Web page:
How Does The Russia - Ukraine Crisis Affect Nigeria and Her Footballers?



As we speak, there are no less than 6 Nigerian footballers and their families based in Ukraine. There are very many more citizens of the West African country based in the East European country for education, business, employment and love.


At the moment, the Western alliance of NATO and the EU are at loggerheads with Russia as the Putin led administration invaded the same Ukraine this week.


A key weapon in Western armoury is financial sanctions on Russian interests. This week, an English Labour Party minister even suggested stripping a Russian billionaire of his ownership of a London Premier League club.


The West makes no bones of their boasts of being a bastion of proprietary, good practice and financial transparency. Yet, the infrastructure of key aspects of their economic and financial institutions is built on questionable foreign finance foundations.


In a country claiming to have been communist – espousing equal distribution of economic resources across the population – it remains baffling how Russian Oligarchs amassed much wealth. Okay, many of them claim to have become billionaires after the fall of communism but the resources of amassing much wealth remain a matter of much speculations.


Nigerians living in the UK have to take out a loan mortgage for a whole 25 years to buy their own homes. Yet, the British financial system sees no wrong in Nigeria-based Nigerian coming to UK to buy a £500,000 property in leafy London (250 million naira). Western Universities are littered with foreign Nigerian students paying tuition fees of around 25,000 pounds or dollars per annum whereas millions of students back at home struggle to buy shoes to wear and barely afford 3 square meals in University.


Famed Chelsea owner Roman Abramovich grew up in the communist era in which the very underpinnings of that system forbade wealth accumulation. Yet the West welcomed him with open arms to buy one of their most prized sporting institutions while turning a blind eye to the rationale and circumstances behind his wealth accumulation.


Whilst in office in 2016, former United Kingdom Prime Minister David Cameron was overheard saying: “We’ve got some leaders of some fantastically corrupt countries coming to Britain… Nigeria and Afghanistan, possibly the two most corrupt countries in the world.”


Yet, a lot of that alleged corruption money from Nigeria finds its way to UK banks, Universities, hospitality sector, entertainment sector and housing markets, to mention but a few.


During the good times, the authorities turn a blind eye. Should the Buhari-led administration now militarily annexe parts of Chad and Niger Republic (which we have the military might to do), that is when we will start hearing laughable rhetorics.


“UK to ban Nigeria Students” “UK to freeze the assets of Nigerian citizens” “US to strip Nigerian citizens of their ownership of Shares in Western companies” “EU to stop allowing Nigerians to own property in the Territory” “UK to stop Nigerians from selling on Ebay” "Nigeria to be banned on Twitter, Facebook and Snapchat".


Blah! Blah! Blah! Blah! Blah! These are the sort of headlines that would be plastered on major newspapers across the globe in such an eventuality.


It has to be said that a good number of my fellow Nigerians at home and abroad work bloody hard for their money and should not be tarred with corruption brush that Mr Cameron brought out of his cupboard (a cupboard full of Western skeletons).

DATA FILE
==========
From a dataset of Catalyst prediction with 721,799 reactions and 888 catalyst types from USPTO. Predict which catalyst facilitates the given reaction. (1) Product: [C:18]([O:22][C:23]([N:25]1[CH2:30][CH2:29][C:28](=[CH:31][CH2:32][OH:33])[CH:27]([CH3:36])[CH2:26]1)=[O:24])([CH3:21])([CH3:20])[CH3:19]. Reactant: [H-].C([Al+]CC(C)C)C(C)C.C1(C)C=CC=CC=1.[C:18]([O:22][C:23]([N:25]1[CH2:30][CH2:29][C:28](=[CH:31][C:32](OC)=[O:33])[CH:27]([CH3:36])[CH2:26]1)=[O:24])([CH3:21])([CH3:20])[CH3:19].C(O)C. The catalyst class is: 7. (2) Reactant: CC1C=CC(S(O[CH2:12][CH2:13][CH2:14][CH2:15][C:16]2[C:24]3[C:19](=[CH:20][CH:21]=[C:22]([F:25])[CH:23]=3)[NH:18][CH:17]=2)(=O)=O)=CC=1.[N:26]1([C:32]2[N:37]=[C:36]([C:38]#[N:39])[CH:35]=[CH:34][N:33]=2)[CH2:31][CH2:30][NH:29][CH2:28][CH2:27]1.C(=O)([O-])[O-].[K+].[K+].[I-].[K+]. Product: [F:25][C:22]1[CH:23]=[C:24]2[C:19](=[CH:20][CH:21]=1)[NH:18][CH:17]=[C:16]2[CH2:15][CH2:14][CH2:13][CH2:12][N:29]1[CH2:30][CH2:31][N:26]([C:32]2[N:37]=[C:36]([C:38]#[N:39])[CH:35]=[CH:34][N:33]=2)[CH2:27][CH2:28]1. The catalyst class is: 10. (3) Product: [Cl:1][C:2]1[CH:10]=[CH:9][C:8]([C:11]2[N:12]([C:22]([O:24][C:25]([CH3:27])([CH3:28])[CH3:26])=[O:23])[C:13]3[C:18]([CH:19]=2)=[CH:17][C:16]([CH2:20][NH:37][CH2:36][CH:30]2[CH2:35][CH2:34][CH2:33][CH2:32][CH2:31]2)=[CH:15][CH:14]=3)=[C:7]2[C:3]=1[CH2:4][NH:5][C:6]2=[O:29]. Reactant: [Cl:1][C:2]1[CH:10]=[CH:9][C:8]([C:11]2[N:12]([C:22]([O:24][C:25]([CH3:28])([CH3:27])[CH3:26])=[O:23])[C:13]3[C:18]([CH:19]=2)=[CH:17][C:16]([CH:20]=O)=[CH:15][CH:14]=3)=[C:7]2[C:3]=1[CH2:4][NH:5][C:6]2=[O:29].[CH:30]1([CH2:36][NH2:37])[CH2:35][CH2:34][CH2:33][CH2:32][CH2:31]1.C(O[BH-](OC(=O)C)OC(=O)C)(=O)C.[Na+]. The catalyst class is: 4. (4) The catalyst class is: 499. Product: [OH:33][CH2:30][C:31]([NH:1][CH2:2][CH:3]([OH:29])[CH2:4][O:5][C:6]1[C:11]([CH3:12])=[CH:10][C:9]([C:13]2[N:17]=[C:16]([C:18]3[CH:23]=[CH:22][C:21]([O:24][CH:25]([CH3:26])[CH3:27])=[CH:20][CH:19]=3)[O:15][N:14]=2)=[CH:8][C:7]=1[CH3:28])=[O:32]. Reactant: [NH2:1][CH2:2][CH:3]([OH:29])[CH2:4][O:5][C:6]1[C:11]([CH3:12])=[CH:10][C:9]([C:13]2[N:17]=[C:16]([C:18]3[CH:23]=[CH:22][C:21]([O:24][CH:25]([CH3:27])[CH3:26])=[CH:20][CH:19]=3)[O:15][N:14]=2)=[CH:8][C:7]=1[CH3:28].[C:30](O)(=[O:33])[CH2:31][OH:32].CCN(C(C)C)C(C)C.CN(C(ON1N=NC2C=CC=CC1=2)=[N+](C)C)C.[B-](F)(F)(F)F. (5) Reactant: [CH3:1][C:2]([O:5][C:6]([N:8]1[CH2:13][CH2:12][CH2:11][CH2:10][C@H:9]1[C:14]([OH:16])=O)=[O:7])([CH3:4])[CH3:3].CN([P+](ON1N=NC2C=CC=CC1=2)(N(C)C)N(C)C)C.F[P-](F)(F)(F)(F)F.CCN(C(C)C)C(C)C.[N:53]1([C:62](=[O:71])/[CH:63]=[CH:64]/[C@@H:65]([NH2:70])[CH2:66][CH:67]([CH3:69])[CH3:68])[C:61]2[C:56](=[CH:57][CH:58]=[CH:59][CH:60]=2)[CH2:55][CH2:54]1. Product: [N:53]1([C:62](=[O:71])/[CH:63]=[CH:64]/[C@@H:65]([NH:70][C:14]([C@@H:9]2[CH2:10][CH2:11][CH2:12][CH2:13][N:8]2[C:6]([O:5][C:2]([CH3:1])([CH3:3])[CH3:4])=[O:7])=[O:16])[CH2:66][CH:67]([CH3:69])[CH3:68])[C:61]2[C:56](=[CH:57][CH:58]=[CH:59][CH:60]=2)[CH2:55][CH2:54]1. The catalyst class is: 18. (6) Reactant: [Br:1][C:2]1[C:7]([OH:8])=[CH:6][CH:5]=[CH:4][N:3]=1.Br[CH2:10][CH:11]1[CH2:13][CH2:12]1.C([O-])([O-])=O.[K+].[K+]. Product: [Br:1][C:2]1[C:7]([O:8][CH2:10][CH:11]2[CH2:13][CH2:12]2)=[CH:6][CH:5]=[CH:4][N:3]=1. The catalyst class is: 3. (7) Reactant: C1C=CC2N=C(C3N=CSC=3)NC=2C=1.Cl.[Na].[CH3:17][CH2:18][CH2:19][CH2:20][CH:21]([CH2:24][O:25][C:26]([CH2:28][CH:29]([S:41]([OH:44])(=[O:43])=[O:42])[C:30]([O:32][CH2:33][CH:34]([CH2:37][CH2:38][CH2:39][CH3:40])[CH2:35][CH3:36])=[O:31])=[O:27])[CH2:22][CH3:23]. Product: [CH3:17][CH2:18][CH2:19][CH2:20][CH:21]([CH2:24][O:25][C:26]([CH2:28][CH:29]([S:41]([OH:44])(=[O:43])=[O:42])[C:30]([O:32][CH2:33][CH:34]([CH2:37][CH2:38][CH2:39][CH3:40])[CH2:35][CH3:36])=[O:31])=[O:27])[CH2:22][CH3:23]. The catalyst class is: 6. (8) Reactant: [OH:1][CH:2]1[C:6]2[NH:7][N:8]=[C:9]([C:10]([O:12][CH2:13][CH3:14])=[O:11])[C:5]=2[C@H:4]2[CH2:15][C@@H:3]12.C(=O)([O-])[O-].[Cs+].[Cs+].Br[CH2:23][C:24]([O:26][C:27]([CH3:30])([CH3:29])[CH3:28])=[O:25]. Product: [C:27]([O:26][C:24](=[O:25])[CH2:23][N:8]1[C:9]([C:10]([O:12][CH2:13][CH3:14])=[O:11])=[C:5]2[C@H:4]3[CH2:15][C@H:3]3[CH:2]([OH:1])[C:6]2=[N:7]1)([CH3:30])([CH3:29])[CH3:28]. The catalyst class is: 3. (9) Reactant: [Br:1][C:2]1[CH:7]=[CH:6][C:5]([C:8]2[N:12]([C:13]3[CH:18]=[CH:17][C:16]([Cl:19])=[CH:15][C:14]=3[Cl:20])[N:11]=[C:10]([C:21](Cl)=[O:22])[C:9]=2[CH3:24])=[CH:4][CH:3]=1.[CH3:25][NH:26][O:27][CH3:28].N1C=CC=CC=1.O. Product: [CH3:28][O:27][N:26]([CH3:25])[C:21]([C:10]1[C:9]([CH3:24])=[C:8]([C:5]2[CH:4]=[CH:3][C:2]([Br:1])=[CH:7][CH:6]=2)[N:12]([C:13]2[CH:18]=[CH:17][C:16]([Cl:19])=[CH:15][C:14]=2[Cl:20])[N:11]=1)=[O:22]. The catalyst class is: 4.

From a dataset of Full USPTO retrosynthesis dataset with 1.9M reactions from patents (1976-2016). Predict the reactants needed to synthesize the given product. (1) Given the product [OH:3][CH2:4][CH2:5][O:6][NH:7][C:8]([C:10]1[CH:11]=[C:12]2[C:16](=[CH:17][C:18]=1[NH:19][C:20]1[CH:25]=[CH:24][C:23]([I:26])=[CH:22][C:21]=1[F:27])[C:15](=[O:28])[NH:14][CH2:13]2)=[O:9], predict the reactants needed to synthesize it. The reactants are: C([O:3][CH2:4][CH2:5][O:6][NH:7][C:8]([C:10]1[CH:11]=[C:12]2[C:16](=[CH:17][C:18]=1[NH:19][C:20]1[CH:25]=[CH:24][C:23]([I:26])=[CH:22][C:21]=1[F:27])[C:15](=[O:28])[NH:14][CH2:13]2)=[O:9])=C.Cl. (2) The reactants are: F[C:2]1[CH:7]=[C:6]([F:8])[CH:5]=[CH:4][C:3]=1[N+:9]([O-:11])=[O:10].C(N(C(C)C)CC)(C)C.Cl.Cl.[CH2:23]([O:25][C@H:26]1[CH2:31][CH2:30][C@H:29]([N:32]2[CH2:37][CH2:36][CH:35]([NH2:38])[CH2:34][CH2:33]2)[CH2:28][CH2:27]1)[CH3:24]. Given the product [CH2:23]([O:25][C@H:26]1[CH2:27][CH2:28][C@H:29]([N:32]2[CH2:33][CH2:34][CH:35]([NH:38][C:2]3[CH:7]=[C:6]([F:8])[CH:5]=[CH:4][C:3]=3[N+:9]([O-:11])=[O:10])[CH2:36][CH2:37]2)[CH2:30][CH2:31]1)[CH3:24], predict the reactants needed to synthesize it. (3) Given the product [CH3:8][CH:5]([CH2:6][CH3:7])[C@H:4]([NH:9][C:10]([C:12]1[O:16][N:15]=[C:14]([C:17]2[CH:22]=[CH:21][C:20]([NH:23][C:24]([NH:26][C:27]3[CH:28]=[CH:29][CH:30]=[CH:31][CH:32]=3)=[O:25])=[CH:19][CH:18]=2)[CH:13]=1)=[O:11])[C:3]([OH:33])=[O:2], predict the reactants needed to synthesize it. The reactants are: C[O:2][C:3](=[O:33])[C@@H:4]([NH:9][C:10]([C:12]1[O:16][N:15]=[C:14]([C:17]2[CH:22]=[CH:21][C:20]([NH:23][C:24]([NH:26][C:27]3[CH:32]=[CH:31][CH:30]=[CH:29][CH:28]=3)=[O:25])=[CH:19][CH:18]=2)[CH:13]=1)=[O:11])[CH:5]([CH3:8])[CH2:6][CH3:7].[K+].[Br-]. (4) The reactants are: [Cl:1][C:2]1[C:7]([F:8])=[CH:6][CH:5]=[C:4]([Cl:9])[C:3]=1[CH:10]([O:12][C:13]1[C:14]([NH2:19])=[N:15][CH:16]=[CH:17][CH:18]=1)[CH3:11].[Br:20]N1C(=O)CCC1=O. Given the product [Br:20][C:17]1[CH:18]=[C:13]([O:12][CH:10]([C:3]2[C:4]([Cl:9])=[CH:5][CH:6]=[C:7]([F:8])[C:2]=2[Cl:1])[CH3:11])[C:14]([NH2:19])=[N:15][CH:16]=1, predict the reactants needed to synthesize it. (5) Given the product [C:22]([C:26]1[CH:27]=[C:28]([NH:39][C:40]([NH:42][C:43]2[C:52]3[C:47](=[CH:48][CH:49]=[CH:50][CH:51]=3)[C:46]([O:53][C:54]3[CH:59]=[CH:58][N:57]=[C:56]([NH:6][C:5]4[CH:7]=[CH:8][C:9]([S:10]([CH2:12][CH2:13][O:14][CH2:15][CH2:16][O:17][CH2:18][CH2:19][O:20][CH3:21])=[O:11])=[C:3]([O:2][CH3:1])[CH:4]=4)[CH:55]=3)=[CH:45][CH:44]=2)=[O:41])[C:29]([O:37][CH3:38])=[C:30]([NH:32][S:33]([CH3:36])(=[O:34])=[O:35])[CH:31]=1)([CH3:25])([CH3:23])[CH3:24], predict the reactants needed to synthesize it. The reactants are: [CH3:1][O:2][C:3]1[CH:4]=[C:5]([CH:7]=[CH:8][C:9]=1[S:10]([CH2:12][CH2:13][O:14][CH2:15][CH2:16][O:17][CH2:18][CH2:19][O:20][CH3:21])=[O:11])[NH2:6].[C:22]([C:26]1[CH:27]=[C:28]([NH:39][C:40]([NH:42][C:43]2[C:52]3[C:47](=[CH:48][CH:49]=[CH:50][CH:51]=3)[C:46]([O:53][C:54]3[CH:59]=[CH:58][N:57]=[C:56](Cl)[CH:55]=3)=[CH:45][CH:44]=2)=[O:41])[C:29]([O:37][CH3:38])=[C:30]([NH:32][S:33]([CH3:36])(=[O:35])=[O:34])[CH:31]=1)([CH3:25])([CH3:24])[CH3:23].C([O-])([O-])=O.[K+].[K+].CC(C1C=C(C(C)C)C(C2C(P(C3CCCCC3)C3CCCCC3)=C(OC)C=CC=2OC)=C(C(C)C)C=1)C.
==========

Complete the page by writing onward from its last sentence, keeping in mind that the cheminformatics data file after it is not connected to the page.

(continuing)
But, when Western countries allow unfettered flow of finance from questionable sources to their countries in good times (in which their economies flourished from), to now start making a big deal of this in difficult times smacks of double standards.


Newcastle and Manchester City are owned by foreign concerns – all is well now. Should something unpleasantly monumental happen in the countries owning these clubs, then we will wake up to the drum of another tune.


The war in Ukraine is rather unfortunate.

It is difficult to gauge exactly what Putin’s calculations are. But, if Canada and Mexico should wake up one morning and announce joining Russia in a “Military and Defence Alliance”, America and UK will become alarmed.


In the 1960’s when neighbouring Cuba were going to be arming themselves with Russian weapons, USA developed fever leading to the much celebrated Cuban missile crisis as World War 3 loomed and was subsequently averted as the world held its collective breath.


So, one can see why Putin would be alarmed by having more and more of Russia’s neighbours joining Western institutions like NATO and the European Union (EU).


But is war the answer?


In theory, the Russian strongman intends to invade Ukraine, depose its pro-western leaders and install a puppet Pro-Russian political establishment who will NEVER seek to align itself to the west.


A ballsy idea, but one that can only been dreamt of by the obdurate Mr Putin.


I mentioned double standards above. With the west having a history of invading the likes of Libya, Iraq and Afghanistan – for reasons they justified to themselves despite oppositions from the likes of China and Russia at the time – do they now have the moral high ground to criticise Putin's Russia?


This modern day Tsar has already called their sanctions bluff and gone ahead to do the unthinkable. So, what else can EU, NATO and the United Nations do?


Whatever it is, they have to do it fast as I cry for the innocent men, children and women (and numerous Ukraine based Nigerian footballers and their families) caught up in this inanity.


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